But poetry here goes back centuries. To Iraqis, it is like breathing. In radio programs in Baghdad, callers phone in to request poems the same way one requests a favorite song. The death of a major poet is an occasion of national mourning.
Basra, as part of ancient Sumer, had an advanced civilization 5,000 years ago. The Sumerians were believed to have invented the first system of writing. The city, on the Shatt al-Arab, where the Tigris and Euphrates rivers meet, is the setting for the epic tale of Sinbad the Sailor and tens of thousands of poems that followed.
Poets, poets everywhere
These days, you can barely turn around in Basra without running into a poet.
On the corniche along the Shatt al-Arab, where families stroll after dusk, two earnest young poets carrying copybooks lean against the railing watching the boats go by.
One of the boats carries a wedding party – young men wearing denim jeans beating drums and dancing with joyous abandon on the roof – a sight unthinkable before last spring.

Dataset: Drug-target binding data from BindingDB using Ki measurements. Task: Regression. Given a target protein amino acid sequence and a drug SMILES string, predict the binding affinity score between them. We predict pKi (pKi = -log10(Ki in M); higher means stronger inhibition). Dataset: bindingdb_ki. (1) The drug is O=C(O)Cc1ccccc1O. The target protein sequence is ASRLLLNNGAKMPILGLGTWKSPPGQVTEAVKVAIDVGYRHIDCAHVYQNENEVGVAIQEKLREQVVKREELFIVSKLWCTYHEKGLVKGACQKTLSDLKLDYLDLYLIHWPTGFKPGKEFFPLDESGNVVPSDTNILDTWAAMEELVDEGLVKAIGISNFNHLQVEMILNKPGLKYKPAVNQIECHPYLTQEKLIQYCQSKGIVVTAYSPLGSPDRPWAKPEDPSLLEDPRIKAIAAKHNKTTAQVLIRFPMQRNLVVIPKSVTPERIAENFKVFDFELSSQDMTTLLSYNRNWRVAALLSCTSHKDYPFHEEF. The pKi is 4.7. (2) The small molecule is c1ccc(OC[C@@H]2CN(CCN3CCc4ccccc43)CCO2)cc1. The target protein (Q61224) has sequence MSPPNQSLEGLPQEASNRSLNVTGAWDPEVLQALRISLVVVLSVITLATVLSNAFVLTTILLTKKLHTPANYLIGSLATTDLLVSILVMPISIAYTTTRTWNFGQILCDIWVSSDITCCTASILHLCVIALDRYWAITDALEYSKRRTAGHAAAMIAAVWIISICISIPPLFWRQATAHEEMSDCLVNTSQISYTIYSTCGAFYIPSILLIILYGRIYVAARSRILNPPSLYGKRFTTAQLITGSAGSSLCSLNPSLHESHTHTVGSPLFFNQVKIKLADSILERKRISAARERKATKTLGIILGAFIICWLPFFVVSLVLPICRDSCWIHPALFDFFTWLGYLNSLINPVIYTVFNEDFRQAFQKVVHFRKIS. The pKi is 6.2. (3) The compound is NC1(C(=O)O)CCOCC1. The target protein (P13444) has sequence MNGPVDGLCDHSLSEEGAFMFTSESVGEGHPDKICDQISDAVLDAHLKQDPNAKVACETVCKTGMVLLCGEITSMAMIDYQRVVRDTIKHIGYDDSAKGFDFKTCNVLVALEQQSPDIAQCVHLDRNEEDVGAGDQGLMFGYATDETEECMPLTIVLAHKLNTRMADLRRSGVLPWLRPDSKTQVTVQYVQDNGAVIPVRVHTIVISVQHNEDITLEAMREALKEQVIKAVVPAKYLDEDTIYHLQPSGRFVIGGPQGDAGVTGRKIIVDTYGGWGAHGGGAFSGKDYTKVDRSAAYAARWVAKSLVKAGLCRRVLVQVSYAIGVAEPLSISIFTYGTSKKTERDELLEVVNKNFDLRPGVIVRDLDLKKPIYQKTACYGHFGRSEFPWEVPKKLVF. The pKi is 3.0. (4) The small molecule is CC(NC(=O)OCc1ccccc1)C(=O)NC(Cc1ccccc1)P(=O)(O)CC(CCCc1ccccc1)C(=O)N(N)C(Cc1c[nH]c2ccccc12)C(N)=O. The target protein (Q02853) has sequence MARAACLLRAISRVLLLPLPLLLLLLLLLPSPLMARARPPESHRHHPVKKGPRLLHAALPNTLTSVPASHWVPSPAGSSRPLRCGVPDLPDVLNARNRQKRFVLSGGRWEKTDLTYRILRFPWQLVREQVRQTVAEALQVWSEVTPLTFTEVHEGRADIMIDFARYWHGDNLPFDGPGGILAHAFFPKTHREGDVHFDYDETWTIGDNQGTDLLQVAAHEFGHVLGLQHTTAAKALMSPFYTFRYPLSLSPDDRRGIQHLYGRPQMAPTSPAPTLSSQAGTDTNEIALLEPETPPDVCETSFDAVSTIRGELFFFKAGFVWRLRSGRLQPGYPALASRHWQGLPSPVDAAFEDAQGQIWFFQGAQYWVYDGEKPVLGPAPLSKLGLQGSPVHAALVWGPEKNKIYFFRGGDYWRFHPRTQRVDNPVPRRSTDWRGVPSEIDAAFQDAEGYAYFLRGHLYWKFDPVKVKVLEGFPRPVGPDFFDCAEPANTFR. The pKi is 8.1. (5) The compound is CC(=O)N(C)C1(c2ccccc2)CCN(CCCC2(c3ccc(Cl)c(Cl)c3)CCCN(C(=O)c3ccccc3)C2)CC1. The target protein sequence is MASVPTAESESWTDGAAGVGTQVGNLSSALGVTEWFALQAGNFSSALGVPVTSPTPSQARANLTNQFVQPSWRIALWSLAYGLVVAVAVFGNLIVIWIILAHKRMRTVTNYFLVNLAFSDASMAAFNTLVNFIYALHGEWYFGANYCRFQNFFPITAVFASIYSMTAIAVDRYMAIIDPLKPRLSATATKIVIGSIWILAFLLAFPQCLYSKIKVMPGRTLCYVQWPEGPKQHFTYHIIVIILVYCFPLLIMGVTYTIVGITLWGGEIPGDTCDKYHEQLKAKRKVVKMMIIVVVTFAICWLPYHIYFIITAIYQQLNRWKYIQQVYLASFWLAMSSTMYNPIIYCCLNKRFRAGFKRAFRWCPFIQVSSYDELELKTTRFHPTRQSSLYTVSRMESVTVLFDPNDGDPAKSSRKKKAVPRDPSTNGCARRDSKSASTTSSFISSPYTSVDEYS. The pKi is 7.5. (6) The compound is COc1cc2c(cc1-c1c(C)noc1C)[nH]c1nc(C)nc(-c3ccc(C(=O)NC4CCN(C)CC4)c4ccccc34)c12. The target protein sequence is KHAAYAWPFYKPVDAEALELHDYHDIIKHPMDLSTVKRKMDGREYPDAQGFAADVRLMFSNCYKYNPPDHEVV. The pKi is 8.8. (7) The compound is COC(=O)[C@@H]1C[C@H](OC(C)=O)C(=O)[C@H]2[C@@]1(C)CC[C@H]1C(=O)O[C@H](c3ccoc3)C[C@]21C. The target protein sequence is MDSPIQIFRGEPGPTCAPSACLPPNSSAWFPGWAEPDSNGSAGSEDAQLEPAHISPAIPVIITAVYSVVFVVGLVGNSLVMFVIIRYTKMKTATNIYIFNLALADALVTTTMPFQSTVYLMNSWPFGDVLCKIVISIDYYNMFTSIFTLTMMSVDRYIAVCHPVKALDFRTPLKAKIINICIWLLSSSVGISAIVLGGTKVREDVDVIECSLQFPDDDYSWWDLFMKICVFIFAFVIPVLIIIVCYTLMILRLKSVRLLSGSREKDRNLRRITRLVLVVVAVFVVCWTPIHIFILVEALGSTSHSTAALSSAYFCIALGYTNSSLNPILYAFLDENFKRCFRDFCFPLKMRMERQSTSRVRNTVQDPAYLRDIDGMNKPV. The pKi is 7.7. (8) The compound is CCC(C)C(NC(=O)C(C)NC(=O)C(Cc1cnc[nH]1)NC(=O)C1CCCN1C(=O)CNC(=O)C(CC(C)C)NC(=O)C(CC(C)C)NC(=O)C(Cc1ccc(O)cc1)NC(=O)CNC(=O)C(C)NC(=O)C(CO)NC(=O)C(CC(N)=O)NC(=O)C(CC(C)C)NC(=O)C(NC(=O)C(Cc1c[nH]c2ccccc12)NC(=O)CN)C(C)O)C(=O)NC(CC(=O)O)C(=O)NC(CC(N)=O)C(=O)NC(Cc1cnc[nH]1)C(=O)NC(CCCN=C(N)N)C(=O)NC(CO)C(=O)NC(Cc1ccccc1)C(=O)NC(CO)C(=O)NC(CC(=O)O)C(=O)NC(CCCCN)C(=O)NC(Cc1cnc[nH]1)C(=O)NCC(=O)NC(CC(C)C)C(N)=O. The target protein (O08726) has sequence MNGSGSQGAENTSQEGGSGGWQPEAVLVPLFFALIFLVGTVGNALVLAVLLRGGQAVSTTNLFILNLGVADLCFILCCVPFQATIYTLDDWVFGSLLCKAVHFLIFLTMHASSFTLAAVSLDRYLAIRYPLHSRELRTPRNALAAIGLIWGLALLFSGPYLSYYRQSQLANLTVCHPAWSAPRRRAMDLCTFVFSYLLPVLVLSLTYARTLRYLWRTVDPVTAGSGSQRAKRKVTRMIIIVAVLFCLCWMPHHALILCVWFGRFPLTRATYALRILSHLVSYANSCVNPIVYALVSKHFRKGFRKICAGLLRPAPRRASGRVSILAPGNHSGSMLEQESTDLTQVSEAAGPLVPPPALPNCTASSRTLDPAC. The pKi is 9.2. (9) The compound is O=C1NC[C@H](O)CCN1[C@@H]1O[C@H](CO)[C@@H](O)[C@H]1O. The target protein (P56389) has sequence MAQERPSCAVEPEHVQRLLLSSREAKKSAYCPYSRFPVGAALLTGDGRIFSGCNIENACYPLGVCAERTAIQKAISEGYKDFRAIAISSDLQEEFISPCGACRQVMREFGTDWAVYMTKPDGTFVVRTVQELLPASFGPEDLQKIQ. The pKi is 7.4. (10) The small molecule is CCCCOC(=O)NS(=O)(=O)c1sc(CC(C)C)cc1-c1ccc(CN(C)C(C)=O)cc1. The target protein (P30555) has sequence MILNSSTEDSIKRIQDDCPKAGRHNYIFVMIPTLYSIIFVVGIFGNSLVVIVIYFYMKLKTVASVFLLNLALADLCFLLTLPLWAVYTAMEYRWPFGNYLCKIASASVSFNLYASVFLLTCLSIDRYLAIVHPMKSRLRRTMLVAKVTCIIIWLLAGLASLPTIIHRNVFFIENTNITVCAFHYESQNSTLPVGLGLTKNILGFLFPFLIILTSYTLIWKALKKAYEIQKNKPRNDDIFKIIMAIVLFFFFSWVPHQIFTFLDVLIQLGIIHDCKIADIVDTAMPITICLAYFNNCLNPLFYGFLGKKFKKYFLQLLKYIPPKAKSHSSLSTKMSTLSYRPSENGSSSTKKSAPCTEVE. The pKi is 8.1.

Ali al-Munsury and Saif al-Hilifi, both university students at the University of Basra, write poetry – popular or street poetry – written and recited in colloquial dialect rather than the more complex classical Arabic. Often turned into popular songs, it's poetry for the masses.
"We are writing popular poetry because of our love and respect for traditional literature," says Mr. Mansury, complaining that government cultural officials don't take them seriously. When Basra was recently declared Iraq's cultural capital by the Iraqi government, no popular poets were invited to the ceremony, he says.
Love – and security – are favorite topics
In the intensely emotional Arab culture, most poems are about love, much of it the hopeless kind. But among Basra's younger generation of poets, there's a twist. "Most of the poetry we write is about the security situation and the tragedy in Iraq – I write about the widows and orphans," says Mansury, whose biggest concern isn't romance – it's finding a job when he graduates.